Stevia is a plant extract.  It isn’t poison ivy, it’s been around for awhile, and it ought to be safe. But sponsored research always raises questions about the objectivity of the science, especially when the papers read like press releases, which these do. I can’t wait to see what the FDA makes of all this. In the meantime, it’s on the market as an unapproved product.

Jul 17 2008

Cargill’s Truvia (Stevia) comes to town

I missed the Rockefeller Center launch of Cargill’s new sweetener, Truvia, but the press people followed up by sending me a sensational press kit in a gorgeous garden tote, complete with gloves. What can I say. It’s another artificial sweetener (OK, it’s an extract of plant leaves, which they claim makes it “natural”), this time in a little green packet. The press kit included a chocolate bar “made with Truvia natural sweetener.” It tasted like a dark bitter chocolate of the waxy type. Andy Bellatti of Small Bites, who works in my department, pulled out a Lindt dark chocolate bar for comparison. Truvia 191 calories vs. Lindt 210. No contest, I’d say. One thing intrigues. The packets and chocolate have Nutrition Facts labels, but the FDA has never approved Stevia so it’s been marketed as a dietary supplement with Supplement Facts labels. Reports are that the FDA is considering its approval as Generally Recognized as Safe (GRAS).  But to date the FDA has not approved it.  How is Cargill getting away with this? It plans to team up with Coca-Cola to seek international approval for it on the basis of research which they claim demonstrates its safety. But neither the website nor the press kit give the protocols for the studies or the actual data so it’s hard to judge. Cargill says it worked with FDA on this. FDA is letting Cargill use a Nutrition Facts label? On an unapproved product? Well, Cargill is a giant company and I guess it knows how to get what it wants. Oh. And how does Truvia taste? Sweet, with a bitter aftertaste. Is everyone waiting for this? Or is it just me who prefers sugar?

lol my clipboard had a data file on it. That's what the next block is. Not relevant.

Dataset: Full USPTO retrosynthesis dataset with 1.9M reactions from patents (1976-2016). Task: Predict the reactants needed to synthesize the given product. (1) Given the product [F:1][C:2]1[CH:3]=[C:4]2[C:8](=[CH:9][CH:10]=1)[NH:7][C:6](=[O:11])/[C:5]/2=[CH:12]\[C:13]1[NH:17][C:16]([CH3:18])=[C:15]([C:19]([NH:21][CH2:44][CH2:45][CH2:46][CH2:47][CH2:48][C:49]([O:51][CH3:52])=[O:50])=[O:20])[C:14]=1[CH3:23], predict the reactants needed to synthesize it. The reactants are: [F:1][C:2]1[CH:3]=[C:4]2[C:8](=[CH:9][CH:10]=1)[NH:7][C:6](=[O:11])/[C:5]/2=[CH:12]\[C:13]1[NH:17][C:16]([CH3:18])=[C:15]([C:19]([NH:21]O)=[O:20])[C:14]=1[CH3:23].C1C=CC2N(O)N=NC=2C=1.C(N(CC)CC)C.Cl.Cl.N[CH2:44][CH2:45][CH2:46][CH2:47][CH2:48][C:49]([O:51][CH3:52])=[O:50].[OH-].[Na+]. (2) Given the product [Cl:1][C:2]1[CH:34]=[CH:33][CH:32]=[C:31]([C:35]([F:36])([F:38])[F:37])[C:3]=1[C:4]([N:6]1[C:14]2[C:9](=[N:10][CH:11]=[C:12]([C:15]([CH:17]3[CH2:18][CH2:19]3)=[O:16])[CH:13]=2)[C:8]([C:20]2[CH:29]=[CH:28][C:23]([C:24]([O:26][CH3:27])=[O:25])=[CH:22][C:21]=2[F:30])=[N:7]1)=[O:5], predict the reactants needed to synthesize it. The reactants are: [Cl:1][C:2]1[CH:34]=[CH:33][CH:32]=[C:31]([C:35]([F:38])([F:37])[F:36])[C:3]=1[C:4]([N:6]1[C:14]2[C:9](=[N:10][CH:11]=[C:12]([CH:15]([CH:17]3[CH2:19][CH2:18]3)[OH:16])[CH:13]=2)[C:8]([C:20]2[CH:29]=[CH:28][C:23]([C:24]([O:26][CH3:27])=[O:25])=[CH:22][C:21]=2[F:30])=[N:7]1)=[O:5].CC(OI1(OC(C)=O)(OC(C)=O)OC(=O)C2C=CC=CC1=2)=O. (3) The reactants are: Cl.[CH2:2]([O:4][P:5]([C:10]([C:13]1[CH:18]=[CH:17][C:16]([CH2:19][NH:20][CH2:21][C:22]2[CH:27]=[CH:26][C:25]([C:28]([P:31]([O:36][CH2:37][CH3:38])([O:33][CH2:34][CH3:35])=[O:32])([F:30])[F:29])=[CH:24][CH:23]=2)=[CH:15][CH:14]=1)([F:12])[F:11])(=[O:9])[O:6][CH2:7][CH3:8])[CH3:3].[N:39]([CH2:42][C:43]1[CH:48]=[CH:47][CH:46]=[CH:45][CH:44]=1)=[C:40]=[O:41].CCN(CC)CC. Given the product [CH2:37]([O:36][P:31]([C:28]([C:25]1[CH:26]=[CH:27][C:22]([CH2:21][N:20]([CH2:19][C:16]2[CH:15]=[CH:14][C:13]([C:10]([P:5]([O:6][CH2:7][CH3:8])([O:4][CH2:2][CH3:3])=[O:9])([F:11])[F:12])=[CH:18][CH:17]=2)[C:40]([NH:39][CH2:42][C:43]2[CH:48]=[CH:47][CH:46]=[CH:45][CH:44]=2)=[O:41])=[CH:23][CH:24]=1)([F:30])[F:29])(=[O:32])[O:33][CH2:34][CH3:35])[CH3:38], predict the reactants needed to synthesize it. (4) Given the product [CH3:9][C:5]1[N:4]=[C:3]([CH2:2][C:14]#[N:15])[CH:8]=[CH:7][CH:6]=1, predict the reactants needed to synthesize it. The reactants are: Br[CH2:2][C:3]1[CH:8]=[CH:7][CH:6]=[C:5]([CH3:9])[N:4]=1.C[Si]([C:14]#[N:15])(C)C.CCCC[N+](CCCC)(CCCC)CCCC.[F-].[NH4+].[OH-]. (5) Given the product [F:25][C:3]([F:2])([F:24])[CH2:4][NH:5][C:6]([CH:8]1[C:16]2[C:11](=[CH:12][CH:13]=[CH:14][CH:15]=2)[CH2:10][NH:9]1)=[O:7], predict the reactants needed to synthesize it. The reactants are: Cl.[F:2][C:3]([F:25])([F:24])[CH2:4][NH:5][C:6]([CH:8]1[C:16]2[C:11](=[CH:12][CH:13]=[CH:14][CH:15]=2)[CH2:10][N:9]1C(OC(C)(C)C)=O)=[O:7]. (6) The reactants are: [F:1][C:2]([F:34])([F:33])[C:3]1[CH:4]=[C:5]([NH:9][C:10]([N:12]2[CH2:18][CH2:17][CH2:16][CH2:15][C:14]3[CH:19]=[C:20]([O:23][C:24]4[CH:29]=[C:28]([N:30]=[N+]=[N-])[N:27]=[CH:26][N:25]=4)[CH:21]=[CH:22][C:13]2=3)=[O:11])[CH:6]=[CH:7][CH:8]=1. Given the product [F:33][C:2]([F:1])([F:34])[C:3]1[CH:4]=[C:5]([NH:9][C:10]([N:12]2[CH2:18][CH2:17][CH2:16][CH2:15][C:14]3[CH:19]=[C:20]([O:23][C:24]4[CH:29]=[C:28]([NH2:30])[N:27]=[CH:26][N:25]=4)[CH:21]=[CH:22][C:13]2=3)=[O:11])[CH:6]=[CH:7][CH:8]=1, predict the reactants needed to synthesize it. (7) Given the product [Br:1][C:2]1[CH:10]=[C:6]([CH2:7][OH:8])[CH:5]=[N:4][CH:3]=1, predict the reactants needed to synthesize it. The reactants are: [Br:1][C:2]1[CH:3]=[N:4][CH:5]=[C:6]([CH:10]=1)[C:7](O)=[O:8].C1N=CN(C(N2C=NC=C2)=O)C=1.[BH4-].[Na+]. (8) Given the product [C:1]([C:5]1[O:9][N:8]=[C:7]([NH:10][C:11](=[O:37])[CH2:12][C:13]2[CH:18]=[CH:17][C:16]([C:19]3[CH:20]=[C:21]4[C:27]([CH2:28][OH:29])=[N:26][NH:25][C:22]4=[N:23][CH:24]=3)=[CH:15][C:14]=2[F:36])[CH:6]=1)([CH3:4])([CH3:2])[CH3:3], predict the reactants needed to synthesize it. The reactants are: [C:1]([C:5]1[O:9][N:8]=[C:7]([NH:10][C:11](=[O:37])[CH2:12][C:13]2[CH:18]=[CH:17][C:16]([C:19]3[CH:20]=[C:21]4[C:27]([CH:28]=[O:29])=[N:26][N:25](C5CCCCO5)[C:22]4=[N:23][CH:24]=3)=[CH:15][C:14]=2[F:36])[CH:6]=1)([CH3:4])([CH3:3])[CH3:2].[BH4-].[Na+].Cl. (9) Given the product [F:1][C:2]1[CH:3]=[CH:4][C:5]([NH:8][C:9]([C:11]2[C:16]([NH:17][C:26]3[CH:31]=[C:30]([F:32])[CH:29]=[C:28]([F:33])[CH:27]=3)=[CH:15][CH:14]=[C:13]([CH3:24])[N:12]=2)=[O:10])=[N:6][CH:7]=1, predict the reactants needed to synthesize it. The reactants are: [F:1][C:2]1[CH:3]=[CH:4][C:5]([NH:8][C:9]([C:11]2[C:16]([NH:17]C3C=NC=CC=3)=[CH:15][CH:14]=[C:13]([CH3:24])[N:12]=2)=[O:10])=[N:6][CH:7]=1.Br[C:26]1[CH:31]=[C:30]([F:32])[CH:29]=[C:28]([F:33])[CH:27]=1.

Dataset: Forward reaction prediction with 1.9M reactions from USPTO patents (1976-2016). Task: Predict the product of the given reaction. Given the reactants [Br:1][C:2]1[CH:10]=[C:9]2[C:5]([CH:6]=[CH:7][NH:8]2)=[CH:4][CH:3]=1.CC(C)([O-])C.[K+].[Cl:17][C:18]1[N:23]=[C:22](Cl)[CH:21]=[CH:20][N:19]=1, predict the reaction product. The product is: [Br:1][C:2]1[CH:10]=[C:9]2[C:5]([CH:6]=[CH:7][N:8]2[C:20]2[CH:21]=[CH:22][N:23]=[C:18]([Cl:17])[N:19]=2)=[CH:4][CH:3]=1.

Jan 4 2008

Stevia is coming (maybe)

Coca-Cola and Cargill have teamed up to start marketing the sweetener, Stevia, in countries that allow it, places like Brazil and China. Europe and the U.S. do not allow it as a food additive although the U.S. permits its use as a dietary supplement. The FDA says companies have not produced evidence that the substance is safe; it considers Stevia an “unsafe food additive” and any product containing it to be adulterated. The entry on Stevia in Wikipedia explains most of what all this is about. Concerns about the safety of Stevia have not stopped Coca-Cola from filing 24 patent applications or petitioning the FDA for approval. Interesting, no?